November 17, 2019 at 5:24 am #3558479Edward FlahertyParticipant
…I wish they had taught me at university. Maybe you can suggest others?
1.All the places where underground utilities are accessed through the landscape surface with requirements and flexibility for placement.
2.The line items most likely to be big profit items for contractors in unit price landscape construction contracts.
3.How to write measurement and payment clauses for landscape construction contracts.
4.Financial positioning and leveraging variables for landscape development in the domains of real estate and architecture.
5.Advancement pros, cons and how-tos for landscape architecture careers in private sector versus government.November 18, 2019 at 12:52 am #3558481
Maybe..….you “should” have learned these “issues” at some point during your career…not NOW, towards the end of a 40 plus year LA career???November 18, 2019 at 8:32 am #3558484Andrew Garulay, RLAParticipant
I wish they had more emphasis on:
1. the diversity of opportunities there are to apply the knowledge, skills, and abilities one acquires with the education.
2. that strengths in some areas can overcome weakness in others.
3. that less is sometimes more. (rather than giving the impression that more deliverables, more management, higher end graphics, …. always give an advantage)November 18, 2019 at 9:33 am #3558485Edward FlahertyParticipant
I’d like to add the following as context to my original post.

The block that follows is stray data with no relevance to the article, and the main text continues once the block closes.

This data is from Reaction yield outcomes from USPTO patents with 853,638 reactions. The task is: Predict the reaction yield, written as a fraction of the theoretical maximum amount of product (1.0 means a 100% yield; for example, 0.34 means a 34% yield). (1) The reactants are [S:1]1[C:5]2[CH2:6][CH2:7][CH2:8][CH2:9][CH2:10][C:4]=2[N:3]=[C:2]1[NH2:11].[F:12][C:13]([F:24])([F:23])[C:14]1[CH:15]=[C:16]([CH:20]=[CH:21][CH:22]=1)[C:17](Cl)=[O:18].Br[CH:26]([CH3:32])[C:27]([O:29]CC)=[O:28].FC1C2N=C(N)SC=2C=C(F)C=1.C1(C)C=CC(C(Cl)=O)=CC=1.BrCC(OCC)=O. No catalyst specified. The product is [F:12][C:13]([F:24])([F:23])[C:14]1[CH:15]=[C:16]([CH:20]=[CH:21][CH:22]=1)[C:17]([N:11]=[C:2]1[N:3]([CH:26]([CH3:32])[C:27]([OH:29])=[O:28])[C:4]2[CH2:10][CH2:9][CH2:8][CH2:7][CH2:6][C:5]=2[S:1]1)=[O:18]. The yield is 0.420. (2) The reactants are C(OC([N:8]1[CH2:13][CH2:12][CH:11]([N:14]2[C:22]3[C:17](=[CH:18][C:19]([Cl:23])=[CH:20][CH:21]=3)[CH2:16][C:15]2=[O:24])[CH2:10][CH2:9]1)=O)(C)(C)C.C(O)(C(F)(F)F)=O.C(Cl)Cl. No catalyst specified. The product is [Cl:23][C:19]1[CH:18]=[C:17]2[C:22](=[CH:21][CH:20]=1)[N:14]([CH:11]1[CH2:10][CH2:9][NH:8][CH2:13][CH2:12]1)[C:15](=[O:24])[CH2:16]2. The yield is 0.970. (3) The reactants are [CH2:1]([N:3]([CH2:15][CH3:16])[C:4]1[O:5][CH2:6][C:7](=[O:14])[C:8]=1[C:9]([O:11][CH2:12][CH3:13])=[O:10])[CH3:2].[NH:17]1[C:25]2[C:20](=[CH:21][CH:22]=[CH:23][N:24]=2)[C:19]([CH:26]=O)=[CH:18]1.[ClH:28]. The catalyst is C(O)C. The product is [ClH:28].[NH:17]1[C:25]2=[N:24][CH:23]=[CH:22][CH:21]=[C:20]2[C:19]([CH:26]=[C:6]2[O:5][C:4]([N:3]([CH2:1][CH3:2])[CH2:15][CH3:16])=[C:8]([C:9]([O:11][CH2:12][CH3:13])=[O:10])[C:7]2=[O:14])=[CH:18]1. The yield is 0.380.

In the 50+ years I have been happily involved in landscape architecture education and landscape architecture practice across the USA and around the world, I have seen that our profession is very heavily design oriented–if I may share my opinion–even lopsided with design often pushed to impractical excess.
Impractical? Not buildable technically. Not maintainable for longer than a year. Not affordable for the available budget.
In the last decades I have seen this design excess expand–if I may again share my opinion–such that any design idea is ‘automatically’ good and not questioned regarding practicality.
The five items listed in my first post are items fairly simple to summarily teach and go a long way toward giving any design defensible gravitas.November 18, 2019 at 2:07 pm #3558486Leslie B WagleParticipant
“…any design idea is ‘automatically’ good and not questioned regarding practicality.”
Is what you cite more a characteristic of high budget top visibility (sort of corporate image etc.) type work versus mid-range type? Or committees doing the approvals and waving something on to the next stage of details, not seasoned real estate and construction-savy type clients?